W3C home > Mailing lists > Public > semantic-web@w3.org > July 2012

Re: Identifiers for digital content

From: carl mattocks <carlmattocks@gmail.com>
Date: Thu, 12 Jul 2012 14:22:01 -0400
Message-ID: <CAHtonum5SDcMSGqThp6tRiKPZ0BPjMHEb39ObW6v2tySe4TKag@mail.gmail.com>
To: Mo McRoberts <mo.mcroberts@bbc.co.uk>
Cc: semantic-web@w3.org
M et al:

What can I do with it ??  archive best practice points to use of management
policies in terms of policy attributes that control desired outcomes. ...
which is implementable with   *i* *R*ule *O*riented *D*ata *S*ystems, an
open source project for building the next generation data management


Carl Mattocks

On Thu, Jul 12, 2012 at 11:12 AM, Mo McRoberts <mo.mcroberts@bbc.co.uk>wrote:

> Hello!
> I've been recently looking into identifiers and metadata for digital
> content — in the first instance, TV programmes, but also radio shows,
> films, stills, etc., etc.
> As the broadcasting world slowly inches towards a tapeless workflow where
> things are exchanged as files which can be sent over the Internet (or
> similar), we're steadily moving away from a world where labels are stuck to
> tapes containing the relevant identifying information and instead towards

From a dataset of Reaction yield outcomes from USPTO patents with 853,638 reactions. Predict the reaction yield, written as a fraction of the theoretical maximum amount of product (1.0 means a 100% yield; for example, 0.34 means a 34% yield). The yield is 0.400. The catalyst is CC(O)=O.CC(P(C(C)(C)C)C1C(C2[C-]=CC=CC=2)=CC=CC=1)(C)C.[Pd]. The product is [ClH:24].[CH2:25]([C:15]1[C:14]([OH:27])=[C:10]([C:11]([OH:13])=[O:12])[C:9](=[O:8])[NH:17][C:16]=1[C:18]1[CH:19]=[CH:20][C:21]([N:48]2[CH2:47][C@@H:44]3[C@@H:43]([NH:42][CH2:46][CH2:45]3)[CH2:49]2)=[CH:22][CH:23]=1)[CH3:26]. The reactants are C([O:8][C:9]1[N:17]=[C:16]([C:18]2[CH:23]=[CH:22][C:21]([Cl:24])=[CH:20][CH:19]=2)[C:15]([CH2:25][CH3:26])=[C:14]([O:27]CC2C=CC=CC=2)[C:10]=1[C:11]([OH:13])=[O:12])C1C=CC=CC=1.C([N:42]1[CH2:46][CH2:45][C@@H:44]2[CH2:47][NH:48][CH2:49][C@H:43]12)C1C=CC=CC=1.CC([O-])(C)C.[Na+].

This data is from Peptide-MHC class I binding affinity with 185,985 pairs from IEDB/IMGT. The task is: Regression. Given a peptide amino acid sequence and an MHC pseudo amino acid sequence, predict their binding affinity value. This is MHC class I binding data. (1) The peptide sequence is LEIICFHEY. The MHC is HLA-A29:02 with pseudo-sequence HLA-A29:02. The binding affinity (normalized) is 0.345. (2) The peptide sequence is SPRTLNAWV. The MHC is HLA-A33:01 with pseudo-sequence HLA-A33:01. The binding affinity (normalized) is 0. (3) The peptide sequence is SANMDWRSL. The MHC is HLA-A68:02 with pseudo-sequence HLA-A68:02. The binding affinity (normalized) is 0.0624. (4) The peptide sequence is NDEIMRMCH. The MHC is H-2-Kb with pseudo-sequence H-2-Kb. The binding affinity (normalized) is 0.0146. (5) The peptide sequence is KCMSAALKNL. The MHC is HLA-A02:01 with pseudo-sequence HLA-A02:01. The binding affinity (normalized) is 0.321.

> one where identifiers can be embedded within the media item itself (or into
> a metadata 'sidecar').
> As these files are… well, files, duplicating them and archiving them is a
> process of very different shape as compared to with tapes. At this point,
> having an identifier which is only meaningful within the context of a
> particular organisation (or worse: within a particular production!) becomes
> a serious headache.
> Ultimately, the point of having these identifiers is to answer two
> questions:
> * What is it?
> * What can I do with it [and consequently, how much will it cost?]
> And so the thought occurs to me that one way to do this would be through
> the use of linked data: the identifiers which get embedded and passed
> around with the media are expressed as URIs, and in particular URIs which
> can be dereferenced in order to obtain RDF which expresses descriptive
> metadata, including provenance and licensing information.
> I know there are standard schemes for some kinds of media (e.g., ISBNs for
> books), and vying-to-be-standard schemes for other kinds (e.g., EIDR for
> movies and TV) — but it strikes me that linked data isn't incompatible with
> any of these; and that if you're going to specify means of identifying
> various kinds of content, URIs provide a means to take a uniform approach
> with everything — and the distinction comes in how you embed that
> identifier and the nature of the metadata published about the item.
> I'd be very interested in people's thoughts on this...
> M.
> --
> Mo McRoberts - Technical Lead - The Space
> 0141 422 6036 (Internal: 01-26036) - PGP key CEBCF03E,
> Project Office: Room 7083, BBC Television Centre, London W12 7RJ

CEO CheckMi
President BTUSAR Dive Team
Producer Shore Adventure
Cell (usa) (732) 497-CARL {2275}
Information Risk Checks > Secure Continuous Service
Received on Thursday, 12 July 2012 18:22:30 UTC

This archive was generated by hypermail 2.4.0 : Friday, 17 January 2020 19:48:38 UTC